Sole custody vs. joint custody in New Jersey


Sole custody vs. joint custody in New Jersey

Father and child huggingWhat does full custody mean in New Jersey? Another term for full custody is sole custody. People are often unsure of the difference between sole custody vs. joint custody. In the state of New Jersey sole custody is when one parent is designated to make all of the decisions for the child, and the other parent who does not reside with the child does not have the legal right to make any of the decisions on behalf of the child. Sole legal custodial relationships typically also have physical custodial relationships. Under those circumstances, the child primarily lives with one parent. The other parent may also still have scheduled parenting time, but will not have any legal decision-making authority.

What does joint legal custody mean in New Jersey? 

In New Jersey, there are two types of custody. People often assume that the two types of custody are sole custody vs. joint custody. However, that is not quite accurate.  There is legal custody, and there is physical custody. Legal custody of the child refers to the right to make decisions concerning the child. Physical custody refers to the parenting time schedule, which reflects which parent the child lives with on a day to day basis. 

What does Joint custody in New Jersey mean?

Joint legal custody is when both parents have the legal right to make decisions pertaining to the children. These decisions are often characterized as major decisions, which typically relate to the child’s health, education and general welfare, which often includes religious decision-making as well. 

Joint legal custody can be the legal custodial arrangement even if only one parent has physical custody of the child or children. Typically in a joint legal custodial relationship, the parents have the ability to communicate with each other and make decisions pertaining to the children jointly. 

In a joint physical custodial relationship, also referred to as residential custody in New Jersey, the child lives with each parent for a certain period of time, but it does not always mean that the parents have equal time.

What are the chances of a father getting full custody?

In New Jersey, the family court must be gender neutral as it relates to parenting. Fathers can get sole custody, depending upon which arrangement is in the best interest of the child.

Can parents modify existing child custody agreements?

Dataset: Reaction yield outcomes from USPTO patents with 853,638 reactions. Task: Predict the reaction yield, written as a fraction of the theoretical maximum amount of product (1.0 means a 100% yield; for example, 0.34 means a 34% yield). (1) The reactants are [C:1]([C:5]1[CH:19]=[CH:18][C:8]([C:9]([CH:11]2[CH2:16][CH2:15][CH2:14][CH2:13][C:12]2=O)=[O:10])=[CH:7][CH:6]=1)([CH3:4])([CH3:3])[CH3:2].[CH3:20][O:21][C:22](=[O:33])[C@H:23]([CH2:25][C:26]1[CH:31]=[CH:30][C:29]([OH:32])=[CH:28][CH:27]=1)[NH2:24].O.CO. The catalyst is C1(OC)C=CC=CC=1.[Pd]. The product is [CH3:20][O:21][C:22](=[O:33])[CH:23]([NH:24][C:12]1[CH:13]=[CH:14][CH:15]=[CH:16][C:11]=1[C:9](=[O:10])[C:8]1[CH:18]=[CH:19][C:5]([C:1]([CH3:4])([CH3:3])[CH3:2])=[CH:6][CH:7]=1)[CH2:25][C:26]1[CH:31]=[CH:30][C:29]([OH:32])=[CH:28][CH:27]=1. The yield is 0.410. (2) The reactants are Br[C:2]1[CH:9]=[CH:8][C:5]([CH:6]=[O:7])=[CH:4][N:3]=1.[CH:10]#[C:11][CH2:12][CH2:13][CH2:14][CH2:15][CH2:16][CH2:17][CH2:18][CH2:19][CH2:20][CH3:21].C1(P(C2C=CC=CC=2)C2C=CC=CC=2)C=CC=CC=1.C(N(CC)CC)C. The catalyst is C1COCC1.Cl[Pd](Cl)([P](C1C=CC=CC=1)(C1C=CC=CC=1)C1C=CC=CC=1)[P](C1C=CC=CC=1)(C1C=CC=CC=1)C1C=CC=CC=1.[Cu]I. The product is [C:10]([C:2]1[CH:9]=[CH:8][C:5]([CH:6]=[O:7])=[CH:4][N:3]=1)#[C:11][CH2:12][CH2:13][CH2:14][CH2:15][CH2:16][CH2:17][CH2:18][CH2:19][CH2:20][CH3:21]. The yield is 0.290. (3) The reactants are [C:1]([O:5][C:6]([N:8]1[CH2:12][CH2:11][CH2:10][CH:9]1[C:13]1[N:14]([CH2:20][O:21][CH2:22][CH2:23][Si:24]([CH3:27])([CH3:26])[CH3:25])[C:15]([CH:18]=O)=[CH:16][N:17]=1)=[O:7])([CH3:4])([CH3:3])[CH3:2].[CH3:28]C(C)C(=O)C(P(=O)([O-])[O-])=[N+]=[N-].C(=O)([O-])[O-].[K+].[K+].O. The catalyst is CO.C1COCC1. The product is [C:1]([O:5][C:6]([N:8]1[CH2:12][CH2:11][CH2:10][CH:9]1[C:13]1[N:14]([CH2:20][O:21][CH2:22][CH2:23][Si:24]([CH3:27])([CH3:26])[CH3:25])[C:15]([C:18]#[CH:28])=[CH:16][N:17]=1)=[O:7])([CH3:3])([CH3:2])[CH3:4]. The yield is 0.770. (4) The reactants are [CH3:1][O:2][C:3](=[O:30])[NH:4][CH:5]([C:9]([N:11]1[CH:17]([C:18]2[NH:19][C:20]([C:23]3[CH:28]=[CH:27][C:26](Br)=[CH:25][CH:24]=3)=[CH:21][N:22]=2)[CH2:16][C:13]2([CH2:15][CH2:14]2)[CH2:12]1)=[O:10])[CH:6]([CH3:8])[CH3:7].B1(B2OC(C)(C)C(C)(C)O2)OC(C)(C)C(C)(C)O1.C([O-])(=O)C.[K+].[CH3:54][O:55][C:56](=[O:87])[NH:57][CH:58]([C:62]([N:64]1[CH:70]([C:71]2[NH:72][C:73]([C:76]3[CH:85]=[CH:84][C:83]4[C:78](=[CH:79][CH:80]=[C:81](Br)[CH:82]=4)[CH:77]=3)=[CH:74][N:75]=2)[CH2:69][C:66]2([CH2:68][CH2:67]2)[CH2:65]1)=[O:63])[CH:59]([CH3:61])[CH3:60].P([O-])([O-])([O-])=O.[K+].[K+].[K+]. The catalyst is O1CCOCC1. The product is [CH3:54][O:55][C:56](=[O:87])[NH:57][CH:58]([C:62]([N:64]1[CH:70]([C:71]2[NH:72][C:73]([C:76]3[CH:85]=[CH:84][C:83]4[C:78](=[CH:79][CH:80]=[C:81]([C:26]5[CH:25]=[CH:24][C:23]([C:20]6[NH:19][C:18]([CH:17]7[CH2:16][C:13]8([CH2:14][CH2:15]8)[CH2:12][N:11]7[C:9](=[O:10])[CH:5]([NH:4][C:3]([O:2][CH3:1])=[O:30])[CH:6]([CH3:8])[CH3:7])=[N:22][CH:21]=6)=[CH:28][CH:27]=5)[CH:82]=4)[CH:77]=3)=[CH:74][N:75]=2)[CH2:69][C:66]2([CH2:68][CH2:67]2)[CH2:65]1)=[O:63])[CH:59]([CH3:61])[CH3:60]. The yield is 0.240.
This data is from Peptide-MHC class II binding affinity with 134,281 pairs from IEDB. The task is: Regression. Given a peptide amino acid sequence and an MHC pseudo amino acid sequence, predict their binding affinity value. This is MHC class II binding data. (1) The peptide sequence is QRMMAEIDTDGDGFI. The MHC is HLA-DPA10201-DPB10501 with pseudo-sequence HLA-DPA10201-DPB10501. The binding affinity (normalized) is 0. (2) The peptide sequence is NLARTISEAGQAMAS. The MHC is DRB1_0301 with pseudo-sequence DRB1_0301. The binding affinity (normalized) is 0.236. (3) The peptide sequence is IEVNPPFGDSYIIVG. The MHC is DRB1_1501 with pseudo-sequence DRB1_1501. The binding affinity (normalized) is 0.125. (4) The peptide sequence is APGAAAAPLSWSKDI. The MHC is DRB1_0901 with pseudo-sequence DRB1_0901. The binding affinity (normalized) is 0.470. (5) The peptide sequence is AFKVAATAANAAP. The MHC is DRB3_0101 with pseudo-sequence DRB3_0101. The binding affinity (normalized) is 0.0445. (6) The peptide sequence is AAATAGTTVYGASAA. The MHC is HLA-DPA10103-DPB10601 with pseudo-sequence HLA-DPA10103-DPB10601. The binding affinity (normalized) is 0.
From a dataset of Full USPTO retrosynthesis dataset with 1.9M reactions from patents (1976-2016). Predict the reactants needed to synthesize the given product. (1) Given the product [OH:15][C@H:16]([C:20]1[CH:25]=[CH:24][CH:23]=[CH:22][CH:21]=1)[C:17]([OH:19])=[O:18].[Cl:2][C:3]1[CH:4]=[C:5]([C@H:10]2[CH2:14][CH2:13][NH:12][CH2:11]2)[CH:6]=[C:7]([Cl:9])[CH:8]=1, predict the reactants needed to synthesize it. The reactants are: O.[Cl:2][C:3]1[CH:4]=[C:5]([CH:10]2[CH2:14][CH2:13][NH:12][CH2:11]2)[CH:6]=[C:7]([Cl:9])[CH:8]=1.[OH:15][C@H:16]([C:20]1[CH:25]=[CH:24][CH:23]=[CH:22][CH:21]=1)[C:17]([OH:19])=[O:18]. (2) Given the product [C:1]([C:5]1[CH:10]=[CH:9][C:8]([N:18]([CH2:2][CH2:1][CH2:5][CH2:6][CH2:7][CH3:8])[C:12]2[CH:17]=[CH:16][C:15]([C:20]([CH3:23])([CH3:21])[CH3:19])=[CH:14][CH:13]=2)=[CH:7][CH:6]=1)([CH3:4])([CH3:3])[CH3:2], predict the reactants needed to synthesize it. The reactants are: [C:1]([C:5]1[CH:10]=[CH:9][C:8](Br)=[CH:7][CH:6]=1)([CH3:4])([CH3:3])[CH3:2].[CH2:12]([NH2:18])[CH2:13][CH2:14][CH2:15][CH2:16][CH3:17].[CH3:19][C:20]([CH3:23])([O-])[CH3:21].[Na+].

Yes, circumstances change, and one or both parents can seek to agree to modify an existing child custody agreement.

If the parties do not agree, each has the right to petition the court.

Sole custody vs joint custody: What custody arrangement is best for a child?

The custodial arrangement that’s best for the child depends on the child, the parents, the circumstances and a host of other factors that the court considers when determining what is in the best interests of a child. The arrangement could be sole custody vs. joint custody.

Factors considered in a custodial determination 

The 14 enumerated factors that the court must consider when making a determination about sole custody vs. joint custody are as follows:

(1) the parents’ ability to agree, communicate and cooperate regarding the child;

(2) the parents’ willingness to accept custody and any history of unjustified withholding; 

(3) the interaction and relationship of the child with the parents and other siblings;

(4) history of domestic violence; 

(5) safety of the child and/or either parent from physical abuse by other parent; 

(6) preference of child of sufficient age and capacity; 

(7) needs of the child;

(8) stability of home environment; 

(9) quality and continuity of child’s education; 

(10) fitness of parents; 

(11) geographical proximity of parents’ homes; 

(12) extent and quality of time spent with child both before and after separation; 

(13) parents’ employment responsibilities; and 

(14) age and number of children.

If you’re trying to establish custody in New Jersey, there are two ways in which you can proceed. The court can approve an agreement between both parties or the judge will make a decision if the parties are not able to agree as to whether sole custody vs. joint custody is best for the child.

How to go from joint custody to full custody

If the circumstances warrant a modification to the custodial arrangement, a change can be made from joint custody to full custody, or sole custody vs. joint custody, should there be a determination that one parent is not best suited to continue to maintain custodial responsibility for the child.

Find the right lawyer for your child custody case. If you have questions about sole custody vs. joint custody, contact DeTorres & DeGeorge, New Jersey custody lawyers, today. We are here to help!

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